from The American Heritage® Dictionary of the English Language, 4th Edition
- transitive v. To scatter (seed) over the ground for growing.
- transitive v. To spread (land, for example) with seed.
- transitive v. To strew something around or over (an area); distribute something over.
- transitive v. To propagate; disseminate: sow rumors.
- intransitive v. To scatter seed for growing.
- idiom oats To indulge in dissolute or licentious behavior, especially to be sexually promiscuous, when young. Usually used of men.
- n. An adult female hog.
- n. The adult female of several other animals, such as the bear.
- n. A channel that conducts molten iron to the molds in a pig bed.
- n. The mass of metal solidified in such a channel or mold.
from Wiktionary, Creative Commons Attribution/Share-Alike License
- n. A female pig.
- n. A channel that conducts molten metal to molds.
- n. A mass of metal solidified in a mold.
- n. A contemptible woman.
- v. To scatter, disperse, or plant (seeds).
from the GNU version of the Collaborative International Dictionary of English
- intransitive v. To sew. See sew.
- n. The female of swine, or of the hog kind.
- n. A sow bug.
- n. A channel or runner which receives the rows of molds in the pig bed.
- n. The bar of metal which remains in such a runner.
- n. A mass of solidified metal in a furnace hearth; a salamander.
- n. A kind of covered shed, formerly used by besiegers in filling up and passing the ditch of a besieged place, sapping and mining the wall, or the like.
- transitive v. To scatter, as seed, upon the earth; to plant by strewing. Also used figuratively: To spread abroad; to propagate.
- transitive v. To scatter seed upon, in, or over; to supply or stock, as land, with seeds. Also used figuratively: To scatter over; to besprinkle.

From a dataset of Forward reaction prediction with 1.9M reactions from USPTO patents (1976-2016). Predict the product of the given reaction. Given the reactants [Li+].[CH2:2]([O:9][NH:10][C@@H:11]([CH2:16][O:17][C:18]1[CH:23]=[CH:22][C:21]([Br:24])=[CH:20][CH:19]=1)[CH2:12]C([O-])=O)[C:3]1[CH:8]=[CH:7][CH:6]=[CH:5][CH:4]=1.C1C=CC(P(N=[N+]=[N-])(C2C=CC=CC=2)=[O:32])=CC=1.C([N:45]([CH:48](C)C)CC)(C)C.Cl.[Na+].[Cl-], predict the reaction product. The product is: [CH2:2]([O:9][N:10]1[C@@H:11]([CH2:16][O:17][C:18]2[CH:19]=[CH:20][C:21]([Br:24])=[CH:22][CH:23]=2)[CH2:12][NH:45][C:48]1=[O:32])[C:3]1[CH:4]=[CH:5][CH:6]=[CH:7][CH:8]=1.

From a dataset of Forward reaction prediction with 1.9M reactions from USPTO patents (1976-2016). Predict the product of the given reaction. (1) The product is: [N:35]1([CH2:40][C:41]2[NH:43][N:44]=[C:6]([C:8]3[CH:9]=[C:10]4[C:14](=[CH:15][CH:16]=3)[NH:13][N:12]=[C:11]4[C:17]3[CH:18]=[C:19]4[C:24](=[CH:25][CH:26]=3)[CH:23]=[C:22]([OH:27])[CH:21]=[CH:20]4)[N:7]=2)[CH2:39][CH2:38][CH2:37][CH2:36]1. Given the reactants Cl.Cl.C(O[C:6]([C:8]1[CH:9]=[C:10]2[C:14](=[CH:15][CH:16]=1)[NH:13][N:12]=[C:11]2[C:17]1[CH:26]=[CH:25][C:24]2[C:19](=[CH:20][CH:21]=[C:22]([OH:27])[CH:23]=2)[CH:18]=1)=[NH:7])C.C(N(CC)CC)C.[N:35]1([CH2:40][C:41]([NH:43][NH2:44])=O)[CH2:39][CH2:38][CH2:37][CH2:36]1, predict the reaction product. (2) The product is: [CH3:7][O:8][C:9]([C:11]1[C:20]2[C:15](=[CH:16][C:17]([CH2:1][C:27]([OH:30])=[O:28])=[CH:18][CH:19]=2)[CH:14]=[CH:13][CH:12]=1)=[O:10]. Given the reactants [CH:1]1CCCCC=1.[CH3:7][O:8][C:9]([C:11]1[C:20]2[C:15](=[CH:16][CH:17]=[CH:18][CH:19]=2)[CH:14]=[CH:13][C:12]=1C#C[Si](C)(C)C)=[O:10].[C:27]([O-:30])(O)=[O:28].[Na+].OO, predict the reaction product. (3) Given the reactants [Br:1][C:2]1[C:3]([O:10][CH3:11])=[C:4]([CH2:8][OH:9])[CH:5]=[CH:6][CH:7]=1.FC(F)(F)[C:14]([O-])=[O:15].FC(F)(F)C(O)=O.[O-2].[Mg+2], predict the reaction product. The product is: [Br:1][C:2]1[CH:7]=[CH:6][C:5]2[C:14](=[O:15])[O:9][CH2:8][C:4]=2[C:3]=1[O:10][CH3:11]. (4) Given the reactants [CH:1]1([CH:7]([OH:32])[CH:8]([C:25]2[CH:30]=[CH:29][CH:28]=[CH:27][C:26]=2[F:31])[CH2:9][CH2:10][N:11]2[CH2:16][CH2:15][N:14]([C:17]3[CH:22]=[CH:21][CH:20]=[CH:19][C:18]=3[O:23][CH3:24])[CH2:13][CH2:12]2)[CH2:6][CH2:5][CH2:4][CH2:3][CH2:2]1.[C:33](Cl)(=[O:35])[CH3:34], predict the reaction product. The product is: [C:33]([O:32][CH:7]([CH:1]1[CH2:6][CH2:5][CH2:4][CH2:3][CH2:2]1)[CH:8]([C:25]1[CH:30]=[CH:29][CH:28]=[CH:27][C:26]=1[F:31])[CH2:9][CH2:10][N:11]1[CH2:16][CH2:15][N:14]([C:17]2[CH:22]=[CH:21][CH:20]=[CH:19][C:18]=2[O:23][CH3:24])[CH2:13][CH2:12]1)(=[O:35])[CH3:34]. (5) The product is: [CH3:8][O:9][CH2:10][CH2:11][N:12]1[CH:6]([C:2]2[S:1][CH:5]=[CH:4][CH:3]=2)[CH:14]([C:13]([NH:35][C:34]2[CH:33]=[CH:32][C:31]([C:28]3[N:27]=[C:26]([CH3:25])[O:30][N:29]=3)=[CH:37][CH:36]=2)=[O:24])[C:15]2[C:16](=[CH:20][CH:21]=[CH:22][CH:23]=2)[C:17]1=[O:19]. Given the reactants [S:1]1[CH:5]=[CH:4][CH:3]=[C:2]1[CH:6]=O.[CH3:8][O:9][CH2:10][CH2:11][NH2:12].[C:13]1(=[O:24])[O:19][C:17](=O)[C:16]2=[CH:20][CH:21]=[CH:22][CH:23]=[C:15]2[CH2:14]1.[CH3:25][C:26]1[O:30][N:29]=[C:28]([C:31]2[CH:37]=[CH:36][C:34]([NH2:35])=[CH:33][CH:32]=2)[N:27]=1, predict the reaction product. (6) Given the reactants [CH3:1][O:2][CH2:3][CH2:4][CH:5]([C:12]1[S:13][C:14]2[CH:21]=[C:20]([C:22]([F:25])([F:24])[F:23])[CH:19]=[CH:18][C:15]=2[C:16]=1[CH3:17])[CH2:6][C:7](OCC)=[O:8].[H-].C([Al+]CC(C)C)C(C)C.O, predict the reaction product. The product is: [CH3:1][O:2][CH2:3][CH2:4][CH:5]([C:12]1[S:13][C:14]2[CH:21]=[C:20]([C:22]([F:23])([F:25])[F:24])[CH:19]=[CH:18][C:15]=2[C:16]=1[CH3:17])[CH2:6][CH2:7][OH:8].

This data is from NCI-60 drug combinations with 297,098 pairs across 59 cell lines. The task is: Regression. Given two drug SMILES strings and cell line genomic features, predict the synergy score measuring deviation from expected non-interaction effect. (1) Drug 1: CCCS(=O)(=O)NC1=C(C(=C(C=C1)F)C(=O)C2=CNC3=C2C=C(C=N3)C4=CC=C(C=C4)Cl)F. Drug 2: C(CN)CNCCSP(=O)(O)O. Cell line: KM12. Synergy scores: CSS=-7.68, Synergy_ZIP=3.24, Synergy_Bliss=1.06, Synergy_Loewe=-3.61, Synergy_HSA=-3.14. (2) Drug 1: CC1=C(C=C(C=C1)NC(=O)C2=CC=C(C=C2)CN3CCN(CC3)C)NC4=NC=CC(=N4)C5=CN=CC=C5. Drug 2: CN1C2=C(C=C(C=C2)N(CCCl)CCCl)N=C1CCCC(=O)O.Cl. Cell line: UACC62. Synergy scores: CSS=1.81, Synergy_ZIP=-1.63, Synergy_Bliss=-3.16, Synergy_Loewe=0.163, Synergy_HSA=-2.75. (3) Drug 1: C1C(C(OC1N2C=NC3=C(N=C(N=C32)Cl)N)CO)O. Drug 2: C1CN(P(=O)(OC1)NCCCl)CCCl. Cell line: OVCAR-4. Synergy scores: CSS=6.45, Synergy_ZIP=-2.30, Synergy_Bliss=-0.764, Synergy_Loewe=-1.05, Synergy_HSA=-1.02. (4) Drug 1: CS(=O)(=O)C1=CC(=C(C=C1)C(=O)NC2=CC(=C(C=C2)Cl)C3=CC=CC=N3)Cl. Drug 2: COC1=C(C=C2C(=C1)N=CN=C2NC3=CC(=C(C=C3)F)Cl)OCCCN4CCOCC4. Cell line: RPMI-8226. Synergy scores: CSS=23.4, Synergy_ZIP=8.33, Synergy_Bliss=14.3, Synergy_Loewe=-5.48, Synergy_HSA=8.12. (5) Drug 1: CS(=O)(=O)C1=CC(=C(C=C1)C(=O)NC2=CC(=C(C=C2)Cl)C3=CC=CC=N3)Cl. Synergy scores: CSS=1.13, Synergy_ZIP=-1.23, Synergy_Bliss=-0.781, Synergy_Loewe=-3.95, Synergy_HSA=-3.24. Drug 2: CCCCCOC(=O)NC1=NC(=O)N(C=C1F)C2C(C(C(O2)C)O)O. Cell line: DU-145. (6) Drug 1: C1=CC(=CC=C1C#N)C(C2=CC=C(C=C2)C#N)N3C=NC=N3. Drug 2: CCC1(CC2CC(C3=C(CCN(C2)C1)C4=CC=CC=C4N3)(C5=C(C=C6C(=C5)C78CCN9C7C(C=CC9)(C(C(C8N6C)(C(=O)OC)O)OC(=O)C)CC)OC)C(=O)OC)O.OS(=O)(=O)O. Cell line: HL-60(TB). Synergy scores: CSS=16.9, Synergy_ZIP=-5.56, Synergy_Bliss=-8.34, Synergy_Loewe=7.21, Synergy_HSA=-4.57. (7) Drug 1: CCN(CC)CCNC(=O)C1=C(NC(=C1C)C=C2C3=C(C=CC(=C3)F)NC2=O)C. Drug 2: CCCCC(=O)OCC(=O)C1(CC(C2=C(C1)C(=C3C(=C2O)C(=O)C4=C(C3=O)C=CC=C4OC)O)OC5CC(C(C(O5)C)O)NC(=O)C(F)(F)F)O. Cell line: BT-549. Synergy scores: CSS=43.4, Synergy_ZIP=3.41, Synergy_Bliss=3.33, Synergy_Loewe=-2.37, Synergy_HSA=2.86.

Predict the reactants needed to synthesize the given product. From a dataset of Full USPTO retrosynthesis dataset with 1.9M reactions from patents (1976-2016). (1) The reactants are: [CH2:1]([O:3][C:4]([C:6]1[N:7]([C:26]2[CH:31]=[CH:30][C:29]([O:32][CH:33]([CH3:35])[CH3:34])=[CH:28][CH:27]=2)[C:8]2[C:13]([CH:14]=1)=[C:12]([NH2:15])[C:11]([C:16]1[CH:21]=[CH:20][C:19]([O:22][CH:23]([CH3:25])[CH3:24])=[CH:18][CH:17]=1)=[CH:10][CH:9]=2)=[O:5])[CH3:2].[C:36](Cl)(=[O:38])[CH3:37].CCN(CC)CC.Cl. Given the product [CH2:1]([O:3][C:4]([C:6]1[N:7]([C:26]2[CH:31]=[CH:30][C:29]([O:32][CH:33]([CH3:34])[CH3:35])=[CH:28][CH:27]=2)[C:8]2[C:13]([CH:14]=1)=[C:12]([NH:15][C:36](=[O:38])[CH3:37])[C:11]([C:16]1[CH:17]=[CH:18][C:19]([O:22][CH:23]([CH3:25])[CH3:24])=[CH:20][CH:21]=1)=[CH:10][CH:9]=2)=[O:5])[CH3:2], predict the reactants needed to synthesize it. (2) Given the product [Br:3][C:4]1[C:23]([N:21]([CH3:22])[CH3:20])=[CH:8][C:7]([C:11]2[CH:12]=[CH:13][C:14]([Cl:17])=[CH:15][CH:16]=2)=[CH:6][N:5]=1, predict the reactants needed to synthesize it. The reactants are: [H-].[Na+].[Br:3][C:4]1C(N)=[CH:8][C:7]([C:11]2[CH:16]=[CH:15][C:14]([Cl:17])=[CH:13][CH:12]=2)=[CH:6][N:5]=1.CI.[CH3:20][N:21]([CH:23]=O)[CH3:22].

- intransitive v. To scatter seed for growth and the production of a crop; -- literally or figuratively.
from The Century Dictionary and Cyclopedia
- To scatter, as seed upon the earth, for the purpose of growth; plant by strewing.
- To scatter seed over for growth; supply or stock with seed.
- To scatter over; besprinkle; spangle: as, a velvet pall sown with golden bees.
- To spread abroad; cause to extend; disseminate; propagate: as, to sow discord.
- To scatter seed for growth and the production of a crop.
- n. An adult female hog; the female of swine.
- n. A sow-bug.
- n. In metallurgy, the metal which has solidified in the common channel or feeder through which the molten iron flows from the blast-furnace into a series of parallel grooves or furrows, which are the “pigs” appertaining to the sow, and the iron from which bears the name of pigiron, or simply pig: used also of other metals.
- n. A military engine consisting of a movable roof arranged to protect men handling a battering-ram. Compare vinea, also cat and cat-castle.
- Female: applied to fish: as, a sow hake. See sow fish, under fish.
- An obsolete spelling of sew.
- n. In metallurgy: Same as bear, 7.
from WordNet 3.0 Copyright 2006 by Princeton University. All rights reserved.
- n. an adult female hog
- v. place (seeds) in or on the ground for future growth
- v. place seeds in or on (the ground)
- v. introduce into an environment
Middle English sowen, from Old English sāwan.
Middle English, from Old English sugu and Old English sū.(American Heritage® Dictionary of the English Language, Fourth Edition)
Middle English sowe, from Old English sugu, from Proto-Germanic *sugō (compare West Frisian sûch, Dutch zeug, Low German Söög, Swedish sugga, Norwegian sugge), from Proto-Indo-European *suh₂kéh₂ (compare Welsh hwch ‘pig’, Sanskrit सूकर (sūkará, "swine, boar")), from *suh₂-, *sū- ‘pig’ (compare German Sau, Latin sūs, Tocharian B suwo, Ancient Greek ὗς (hỹs), Albanian thi, Avestan hū ‘boar’). See also swine. (Wiktionary)
Old English sāwan, from Proto-Germanic *sēanan, from Proto-Indo-European *seh₁-. (Wiktionary)